Findings: A process for assessing and managing these risks has been developed. This can be applied to a wide range of different cases and yields solutions that can support independence.
Research limitations/implications: The developed digital reablement process can be used to provide vulnerable people with a robust form of risk management.
Practical implications: If telecare services follow the process described in this paper then they will improve the outcomes for their users.
Originality/value: The process described in this paper is the first attempt to produce a robust assessment process for introducing telecare services in a reablement context.
MAYO-WILSON Evan, et al
Background: Home visits for older adults aim to prevent cognitive and functional impairment, thus reducing institutionalisation and mortality. Visitors may provide information, investigate untreated problems, encourage medication compliance, and provide referrals to services.
Methods and Findings: Data Sources: Ten databases including CENTRAL and Medline searched through December 2012. Study Selection: Randomised controlled trials enrolling community-dwelling persons without dementia aged over 65 years. Interventions included visits at home by a health or social care professional that were not related to hospital discharge. Two authors independently extracted data. Outcomes were pooled using random effects. Main Outcomes and Measures used were mortality, institutionalisation, hospitalisation, falls, injuries, physical functioning, cognitive functioning, quality of life, and psychiatric illness.
Results: Sixty-four studies with 28642 participants were included. Home visits were not associated with absolute reductions in mortality at longest follow-up, but some programmes may have small relative effects. There was moderate quality evidence of no overall effect on the number of people institutionalised. There was high quality evidence for number of people who fell, which is consistent with no effect or a small effect, but there was no evidence that these interventions increased independent living. There was low and very low quality evidence of effects for quality of life and physical functioning respectively, but these may not be clinically important.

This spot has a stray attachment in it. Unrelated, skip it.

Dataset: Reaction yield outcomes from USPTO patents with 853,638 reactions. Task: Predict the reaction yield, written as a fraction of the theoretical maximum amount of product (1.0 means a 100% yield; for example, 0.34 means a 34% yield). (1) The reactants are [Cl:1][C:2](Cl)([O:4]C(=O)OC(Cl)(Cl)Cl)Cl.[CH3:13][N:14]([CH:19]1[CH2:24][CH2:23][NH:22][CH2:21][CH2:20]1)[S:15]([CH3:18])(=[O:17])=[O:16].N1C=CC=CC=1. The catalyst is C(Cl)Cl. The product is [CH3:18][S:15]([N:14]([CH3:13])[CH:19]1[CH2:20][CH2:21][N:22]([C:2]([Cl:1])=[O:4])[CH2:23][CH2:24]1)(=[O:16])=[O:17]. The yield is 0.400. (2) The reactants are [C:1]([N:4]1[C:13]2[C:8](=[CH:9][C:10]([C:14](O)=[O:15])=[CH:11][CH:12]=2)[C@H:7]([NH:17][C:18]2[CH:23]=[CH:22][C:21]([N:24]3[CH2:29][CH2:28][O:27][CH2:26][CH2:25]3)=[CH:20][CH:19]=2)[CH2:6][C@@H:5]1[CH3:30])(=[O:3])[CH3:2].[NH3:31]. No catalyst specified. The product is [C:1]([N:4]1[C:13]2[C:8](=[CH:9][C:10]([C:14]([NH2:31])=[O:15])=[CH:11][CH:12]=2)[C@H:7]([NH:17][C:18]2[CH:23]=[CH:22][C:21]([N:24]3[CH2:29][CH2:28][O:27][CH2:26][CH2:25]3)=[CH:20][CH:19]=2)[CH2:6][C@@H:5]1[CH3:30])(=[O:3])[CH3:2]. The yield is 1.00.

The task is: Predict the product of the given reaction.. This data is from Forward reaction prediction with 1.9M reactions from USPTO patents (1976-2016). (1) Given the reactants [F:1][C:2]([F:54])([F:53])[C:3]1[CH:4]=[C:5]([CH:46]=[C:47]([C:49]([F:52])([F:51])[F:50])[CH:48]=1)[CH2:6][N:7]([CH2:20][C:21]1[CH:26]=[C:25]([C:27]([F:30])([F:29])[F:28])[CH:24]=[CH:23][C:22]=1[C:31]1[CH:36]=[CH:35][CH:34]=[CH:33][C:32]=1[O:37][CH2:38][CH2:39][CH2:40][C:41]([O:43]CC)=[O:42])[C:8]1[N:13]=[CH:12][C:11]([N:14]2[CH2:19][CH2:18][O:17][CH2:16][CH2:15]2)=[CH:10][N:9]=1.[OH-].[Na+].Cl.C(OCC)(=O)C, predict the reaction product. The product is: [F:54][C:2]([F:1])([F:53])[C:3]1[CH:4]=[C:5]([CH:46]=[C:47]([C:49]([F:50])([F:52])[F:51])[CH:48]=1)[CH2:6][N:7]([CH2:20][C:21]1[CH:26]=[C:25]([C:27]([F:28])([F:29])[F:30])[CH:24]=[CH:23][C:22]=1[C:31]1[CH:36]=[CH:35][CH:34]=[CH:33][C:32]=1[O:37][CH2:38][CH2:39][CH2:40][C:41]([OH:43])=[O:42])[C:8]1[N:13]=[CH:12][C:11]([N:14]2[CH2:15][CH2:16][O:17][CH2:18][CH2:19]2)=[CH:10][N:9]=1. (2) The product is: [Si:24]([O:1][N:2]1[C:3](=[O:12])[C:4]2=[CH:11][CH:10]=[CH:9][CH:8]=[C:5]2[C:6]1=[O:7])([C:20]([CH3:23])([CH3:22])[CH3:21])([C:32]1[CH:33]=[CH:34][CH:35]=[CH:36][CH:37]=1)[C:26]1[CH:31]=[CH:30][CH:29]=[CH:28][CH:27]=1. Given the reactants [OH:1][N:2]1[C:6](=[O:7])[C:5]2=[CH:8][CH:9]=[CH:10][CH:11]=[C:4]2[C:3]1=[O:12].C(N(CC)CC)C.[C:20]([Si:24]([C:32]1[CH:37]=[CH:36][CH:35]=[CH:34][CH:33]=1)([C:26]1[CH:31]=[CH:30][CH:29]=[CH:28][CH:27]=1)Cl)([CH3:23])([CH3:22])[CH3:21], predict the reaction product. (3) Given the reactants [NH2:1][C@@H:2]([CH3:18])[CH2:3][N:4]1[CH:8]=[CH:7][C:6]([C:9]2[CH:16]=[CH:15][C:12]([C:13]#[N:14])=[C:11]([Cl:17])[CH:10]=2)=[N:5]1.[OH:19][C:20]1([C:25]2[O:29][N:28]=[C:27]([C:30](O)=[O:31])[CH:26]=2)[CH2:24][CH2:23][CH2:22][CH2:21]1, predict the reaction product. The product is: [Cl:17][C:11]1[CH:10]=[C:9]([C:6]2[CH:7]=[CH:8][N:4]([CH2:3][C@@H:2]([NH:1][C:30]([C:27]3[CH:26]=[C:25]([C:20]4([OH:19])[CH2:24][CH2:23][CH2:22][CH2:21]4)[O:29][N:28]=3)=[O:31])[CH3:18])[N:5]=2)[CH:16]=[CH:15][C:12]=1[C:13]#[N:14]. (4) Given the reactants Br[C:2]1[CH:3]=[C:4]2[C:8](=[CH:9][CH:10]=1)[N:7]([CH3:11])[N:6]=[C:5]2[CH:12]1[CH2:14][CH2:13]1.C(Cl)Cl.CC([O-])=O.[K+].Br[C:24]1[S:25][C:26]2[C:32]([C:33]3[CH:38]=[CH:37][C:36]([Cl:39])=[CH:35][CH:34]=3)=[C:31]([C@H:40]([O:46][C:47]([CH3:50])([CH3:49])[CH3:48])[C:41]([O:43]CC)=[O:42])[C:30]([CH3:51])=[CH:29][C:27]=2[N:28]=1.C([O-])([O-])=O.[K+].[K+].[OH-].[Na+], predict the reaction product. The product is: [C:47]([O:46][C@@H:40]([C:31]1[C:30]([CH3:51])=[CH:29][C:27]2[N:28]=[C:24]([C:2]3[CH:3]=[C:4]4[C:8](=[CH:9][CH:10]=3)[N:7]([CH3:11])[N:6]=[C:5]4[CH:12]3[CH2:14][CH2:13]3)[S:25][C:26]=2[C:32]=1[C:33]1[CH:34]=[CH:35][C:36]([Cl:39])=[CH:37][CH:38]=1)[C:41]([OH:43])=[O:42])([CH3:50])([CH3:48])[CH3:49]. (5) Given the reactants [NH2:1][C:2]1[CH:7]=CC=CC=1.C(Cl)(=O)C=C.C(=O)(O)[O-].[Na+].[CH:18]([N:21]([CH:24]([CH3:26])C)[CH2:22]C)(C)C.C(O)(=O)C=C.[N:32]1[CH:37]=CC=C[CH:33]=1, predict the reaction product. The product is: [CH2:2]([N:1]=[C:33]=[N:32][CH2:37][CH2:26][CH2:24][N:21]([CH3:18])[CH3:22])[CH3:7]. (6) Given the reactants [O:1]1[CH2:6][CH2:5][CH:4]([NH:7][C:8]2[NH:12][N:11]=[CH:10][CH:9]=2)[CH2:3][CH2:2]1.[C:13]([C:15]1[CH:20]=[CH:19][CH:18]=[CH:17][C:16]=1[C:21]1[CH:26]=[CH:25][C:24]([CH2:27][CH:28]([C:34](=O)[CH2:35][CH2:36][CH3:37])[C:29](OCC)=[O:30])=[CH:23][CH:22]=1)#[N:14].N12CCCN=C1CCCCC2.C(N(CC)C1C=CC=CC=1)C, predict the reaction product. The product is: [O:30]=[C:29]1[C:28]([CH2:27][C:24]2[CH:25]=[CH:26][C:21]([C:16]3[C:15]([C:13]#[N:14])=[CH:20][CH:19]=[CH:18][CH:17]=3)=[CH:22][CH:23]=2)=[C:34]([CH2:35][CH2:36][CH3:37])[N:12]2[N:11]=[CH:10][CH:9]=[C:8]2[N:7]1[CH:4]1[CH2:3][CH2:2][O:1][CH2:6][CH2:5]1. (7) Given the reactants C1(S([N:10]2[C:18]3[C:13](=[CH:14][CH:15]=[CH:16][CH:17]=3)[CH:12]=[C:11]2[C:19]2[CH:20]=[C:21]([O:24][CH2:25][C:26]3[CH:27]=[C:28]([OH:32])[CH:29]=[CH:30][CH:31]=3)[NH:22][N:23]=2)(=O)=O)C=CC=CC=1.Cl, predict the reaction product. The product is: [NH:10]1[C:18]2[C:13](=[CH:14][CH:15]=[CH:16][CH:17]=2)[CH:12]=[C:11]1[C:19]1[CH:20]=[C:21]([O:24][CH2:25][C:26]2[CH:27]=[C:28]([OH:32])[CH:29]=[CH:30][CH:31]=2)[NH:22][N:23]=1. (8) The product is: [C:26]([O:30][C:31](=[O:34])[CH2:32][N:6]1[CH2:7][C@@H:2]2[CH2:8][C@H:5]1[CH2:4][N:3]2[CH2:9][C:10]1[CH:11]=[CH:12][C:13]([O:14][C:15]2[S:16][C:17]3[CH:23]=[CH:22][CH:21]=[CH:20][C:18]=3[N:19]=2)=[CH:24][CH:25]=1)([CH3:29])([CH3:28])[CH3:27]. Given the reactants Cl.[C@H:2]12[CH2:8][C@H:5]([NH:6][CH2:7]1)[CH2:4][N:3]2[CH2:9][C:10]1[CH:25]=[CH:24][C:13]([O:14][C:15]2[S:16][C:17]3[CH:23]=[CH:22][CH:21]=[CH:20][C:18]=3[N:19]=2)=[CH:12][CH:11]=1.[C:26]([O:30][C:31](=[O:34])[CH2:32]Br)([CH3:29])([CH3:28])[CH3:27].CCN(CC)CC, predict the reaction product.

Conclusions: Home visiting is not consistently associated with differences in mortality or independent living, and investigations of heterogeneity did not identify any programmes that are associated with consistent benefits. Due to poor reporting of intervention components and delivery, the authors cannot exclude the possibility that some programmes may be effective.
BRITISH RED CROSS
The aim of this report is to illustrate how British Red Cross preventative services providing time-limited practical and emotional support deliver savings for public sector partners including the NHS and local authorities. It presents brief case studies of 5 people who received personalised support from British Red Cross staff and volunteers to help them live independently in their communities. In each case it describes the action taken and the impact of the services and support provided. It includes an independent economic analysis of each case study assessing the costs which could have been incurred by statutory services in delivering care in the absence of the British Red Cross services. It reports that savings of between £700 and over £10,000 were delivered per person, and that this reflects a minimum return on investment of over 3.5 times the cost of the British Red Cross service provided.
Results 11 - 15 of 15